The Community Interest Company (CIC) is a new limited company structure for Social Enterprises that secures an ‘asset lock’ for the community and focuses on community benefit. It has been designed to make incorporation simple for SEs wishing to use the familiar corporate form with a separate legal identity from its members.
Compared with other limited companies, CICs are subject to additional regulation to ensure that the community benefits (www.cicregulator.gov.uk).
The regulation of a company as a CIC has to be approved by the regulator, who also thereafter has a monitoring and enforcement role. To apply for registration, the SE must provide the regulator with evidence that it satisfies the community interest test. In order to determine whether or not a company satisfies (or will satisfy) the test, the SE needs to consider:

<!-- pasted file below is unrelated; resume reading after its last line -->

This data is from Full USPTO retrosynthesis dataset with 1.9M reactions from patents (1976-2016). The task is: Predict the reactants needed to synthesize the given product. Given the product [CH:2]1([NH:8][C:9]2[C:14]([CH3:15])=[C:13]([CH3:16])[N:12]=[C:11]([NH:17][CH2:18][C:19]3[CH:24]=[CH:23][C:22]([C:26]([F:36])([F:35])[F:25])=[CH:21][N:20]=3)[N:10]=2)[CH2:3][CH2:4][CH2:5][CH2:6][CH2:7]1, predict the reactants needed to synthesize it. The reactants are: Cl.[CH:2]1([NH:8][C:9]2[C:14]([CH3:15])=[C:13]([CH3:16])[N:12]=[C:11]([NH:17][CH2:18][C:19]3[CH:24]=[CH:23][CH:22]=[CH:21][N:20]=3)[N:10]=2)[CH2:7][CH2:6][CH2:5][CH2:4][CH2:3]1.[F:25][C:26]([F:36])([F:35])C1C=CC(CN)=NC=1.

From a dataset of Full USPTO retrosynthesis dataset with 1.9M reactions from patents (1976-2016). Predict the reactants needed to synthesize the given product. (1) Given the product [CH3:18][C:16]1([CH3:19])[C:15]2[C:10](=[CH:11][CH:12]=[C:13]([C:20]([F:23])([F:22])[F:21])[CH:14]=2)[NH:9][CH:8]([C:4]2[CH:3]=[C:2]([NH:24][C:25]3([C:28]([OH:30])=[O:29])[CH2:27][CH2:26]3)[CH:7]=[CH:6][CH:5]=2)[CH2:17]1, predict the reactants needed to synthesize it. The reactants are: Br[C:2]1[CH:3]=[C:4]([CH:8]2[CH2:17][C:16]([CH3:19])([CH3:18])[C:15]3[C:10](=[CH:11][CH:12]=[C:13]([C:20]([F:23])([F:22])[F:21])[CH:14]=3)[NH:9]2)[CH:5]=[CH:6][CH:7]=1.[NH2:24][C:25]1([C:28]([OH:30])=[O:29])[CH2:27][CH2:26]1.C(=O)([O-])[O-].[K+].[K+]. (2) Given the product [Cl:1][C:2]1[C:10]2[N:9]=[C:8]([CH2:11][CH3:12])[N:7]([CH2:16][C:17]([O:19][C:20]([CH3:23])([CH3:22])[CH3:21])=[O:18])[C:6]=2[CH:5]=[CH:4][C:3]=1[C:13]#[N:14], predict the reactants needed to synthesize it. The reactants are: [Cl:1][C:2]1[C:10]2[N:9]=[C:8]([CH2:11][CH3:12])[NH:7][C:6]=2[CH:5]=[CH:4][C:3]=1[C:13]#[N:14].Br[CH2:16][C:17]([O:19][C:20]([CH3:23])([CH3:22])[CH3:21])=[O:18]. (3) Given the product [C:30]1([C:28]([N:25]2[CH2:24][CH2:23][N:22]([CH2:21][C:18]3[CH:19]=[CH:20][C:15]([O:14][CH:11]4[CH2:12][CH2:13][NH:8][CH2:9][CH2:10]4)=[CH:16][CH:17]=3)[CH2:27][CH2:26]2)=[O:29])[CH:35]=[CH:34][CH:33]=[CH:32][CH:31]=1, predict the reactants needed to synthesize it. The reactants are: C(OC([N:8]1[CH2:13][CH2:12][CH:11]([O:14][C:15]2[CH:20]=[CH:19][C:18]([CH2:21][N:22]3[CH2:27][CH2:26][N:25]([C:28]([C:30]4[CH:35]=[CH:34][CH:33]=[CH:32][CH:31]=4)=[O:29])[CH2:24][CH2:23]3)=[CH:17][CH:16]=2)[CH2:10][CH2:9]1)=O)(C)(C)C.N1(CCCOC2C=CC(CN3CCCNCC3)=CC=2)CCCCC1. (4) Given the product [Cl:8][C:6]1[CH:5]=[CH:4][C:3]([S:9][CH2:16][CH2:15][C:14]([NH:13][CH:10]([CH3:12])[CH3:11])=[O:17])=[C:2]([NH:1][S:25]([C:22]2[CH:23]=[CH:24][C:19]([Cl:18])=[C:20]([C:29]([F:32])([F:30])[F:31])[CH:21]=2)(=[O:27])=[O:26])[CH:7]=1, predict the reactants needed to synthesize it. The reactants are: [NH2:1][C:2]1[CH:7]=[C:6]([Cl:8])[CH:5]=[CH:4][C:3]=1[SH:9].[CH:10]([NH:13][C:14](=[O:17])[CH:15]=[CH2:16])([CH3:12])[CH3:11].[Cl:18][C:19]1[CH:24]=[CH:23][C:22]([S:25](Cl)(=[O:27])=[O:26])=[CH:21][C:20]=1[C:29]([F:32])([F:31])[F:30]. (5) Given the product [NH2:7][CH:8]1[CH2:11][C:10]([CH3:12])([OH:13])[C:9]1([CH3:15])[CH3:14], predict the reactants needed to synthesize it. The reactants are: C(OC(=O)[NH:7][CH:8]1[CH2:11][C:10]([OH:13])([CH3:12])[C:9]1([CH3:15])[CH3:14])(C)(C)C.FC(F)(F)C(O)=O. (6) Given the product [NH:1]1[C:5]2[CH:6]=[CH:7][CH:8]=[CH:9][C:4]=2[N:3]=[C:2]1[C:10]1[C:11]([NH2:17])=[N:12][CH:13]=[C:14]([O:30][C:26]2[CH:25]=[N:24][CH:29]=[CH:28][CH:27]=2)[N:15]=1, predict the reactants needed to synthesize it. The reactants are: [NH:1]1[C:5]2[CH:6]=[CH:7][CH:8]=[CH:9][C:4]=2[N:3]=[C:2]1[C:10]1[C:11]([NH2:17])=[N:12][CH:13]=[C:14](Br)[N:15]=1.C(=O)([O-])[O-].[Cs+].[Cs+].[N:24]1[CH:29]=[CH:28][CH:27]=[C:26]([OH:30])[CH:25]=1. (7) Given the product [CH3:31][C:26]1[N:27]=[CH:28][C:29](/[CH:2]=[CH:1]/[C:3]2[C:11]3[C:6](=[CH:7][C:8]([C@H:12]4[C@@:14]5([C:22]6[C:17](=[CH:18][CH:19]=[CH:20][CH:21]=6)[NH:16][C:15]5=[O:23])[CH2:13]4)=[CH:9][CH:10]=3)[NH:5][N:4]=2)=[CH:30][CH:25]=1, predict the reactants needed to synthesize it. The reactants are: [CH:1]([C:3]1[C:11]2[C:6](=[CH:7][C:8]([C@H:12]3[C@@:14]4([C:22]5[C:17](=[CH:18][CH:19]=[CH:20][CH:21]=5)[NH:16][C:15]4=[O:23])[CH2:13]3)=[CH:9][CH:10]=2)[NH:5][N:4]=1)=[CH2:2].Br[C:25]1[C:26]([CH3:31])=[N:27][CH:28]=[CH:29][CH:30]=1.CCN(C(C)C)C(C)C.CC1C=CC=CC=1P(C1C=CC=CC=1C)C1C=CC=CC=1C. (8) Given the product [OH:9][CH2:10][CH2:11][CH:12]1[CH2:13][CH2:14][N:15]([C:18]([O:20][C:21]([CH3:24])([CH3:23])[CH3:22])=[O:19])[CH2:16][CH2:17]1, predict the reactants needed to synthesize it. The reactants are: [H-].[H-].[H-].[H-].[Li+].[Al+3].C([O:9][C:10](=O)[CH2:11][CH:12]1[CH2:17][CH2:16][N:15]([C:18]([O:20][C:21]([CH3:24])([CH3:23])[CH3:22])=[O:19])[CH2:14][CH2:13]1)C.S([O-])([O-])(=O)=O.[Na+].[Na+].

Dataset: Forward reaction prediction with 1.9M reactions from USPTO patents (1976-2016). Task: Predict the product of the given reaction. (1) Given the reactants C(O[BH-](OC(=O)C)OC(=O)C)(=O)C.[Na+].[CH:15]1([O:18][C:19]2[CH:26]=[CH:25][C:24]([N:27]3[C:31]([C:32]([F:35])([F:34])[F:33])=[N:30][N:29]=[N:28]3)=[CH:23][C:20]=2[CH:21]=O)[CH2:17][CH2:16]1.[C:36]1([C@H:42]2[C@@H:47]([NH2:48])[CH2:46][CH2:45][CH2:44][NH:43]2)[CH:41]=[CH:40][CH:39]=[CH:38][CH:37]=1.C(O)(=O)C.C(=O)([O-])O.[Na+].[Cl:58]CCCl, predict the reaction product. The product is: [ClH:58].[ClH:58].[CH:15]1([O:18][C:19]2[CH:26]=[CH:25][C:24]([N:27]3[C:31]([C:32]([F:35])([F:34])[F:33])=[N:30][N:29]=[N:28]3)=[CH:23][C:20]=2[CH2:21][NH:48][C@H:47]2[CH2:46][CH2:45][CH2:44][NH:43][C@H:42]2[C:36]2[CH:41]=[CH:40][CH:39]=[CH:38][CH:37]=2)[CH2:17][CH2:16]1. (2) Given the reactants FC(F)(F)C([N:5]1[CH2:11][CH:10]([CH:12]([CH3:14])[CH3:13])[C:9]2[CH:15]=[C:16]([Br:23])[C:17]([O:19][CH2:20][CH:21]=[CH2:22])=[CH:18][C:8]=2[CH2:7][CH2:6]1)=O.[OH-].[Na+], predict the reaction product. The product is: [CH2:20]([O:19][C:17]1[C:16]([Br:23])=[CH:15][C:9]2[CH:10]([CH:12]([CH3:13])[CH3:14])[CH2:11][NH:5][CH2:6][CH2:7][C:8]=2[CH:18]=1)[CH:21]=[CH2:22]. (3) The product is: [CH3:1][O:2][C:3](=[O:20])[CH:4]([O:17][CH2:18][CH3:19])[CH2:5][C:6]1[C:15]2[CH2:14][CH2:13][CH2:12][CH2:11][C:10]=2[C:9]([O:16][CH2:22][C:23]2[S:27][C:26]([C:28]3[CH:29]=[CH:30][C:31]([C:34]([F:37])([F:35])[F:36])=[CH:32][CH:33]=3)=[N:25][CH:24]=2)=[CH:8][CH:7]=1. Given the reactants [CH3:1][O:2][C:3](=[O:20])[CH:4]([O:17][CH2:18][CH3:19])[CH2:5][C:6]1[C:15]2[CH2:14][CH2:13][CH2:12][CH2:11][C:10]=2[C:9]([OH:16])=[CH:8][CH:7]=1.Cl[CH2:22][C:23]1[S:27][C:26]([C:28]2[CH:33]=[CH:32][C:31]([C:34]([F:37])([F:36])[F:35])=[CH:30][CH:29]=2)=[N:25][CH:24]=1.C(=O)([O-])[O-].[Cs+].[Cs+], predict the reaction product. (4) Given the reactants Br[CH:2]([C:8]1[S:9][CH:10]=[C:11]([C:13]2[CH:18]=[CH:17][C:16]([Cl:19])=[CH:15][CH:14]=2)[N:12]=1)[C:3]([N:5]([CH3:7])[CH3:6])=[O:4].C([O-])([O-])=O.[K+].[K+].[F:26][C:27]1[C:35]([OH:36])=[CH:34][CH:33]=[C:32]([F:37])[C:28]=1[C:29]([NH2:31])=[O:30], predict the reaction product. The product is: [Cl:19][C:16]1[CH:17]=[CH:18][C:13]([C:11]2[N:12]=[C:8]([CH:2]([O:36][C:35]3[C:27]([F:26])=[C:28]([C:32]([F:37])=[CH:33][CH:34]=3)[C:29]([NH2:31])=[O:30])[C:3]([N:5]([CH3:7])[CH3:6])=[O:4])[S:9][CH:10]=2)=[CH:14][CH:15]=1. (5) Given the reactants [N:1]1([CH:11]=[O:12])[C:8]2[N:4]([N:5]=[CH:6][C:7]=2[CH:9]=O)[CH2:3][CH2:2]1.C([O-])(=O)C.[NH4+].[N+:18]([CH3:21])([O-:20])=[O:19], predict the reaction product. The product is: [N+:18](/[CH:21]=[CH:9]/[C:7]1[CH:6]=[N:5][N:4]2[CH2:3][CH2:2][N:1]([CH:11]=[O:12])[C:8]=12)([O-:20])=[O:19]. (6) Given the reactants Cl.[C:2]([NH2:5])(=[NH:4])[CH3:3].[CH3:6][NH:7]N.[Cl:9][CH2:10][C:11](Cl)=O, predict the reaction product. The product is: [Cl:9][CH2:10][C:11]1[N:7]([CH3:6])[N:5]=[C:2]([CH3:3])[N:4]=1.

- The purposes for which it has been set up;
- The range of activities it is engaged in;
- Who will be seen as benefiting from its activities.
There are now over 2000 organizations in the UK registered as CICs. Each CIC is required to report to the regulator on what it delivers for the community and its stakeholder involvement. In addition to the ‘asset lock’, CICs are subject to a dividend cap. This means that, unlike most companies, CICs may only declare a dividend by an ordinary or special resolution of its members ( a dividend cannot be declared by the directors alone).
Bob Doherty and others (2009) Management for Social Enterprise. Los Angeles: Sage. p.38.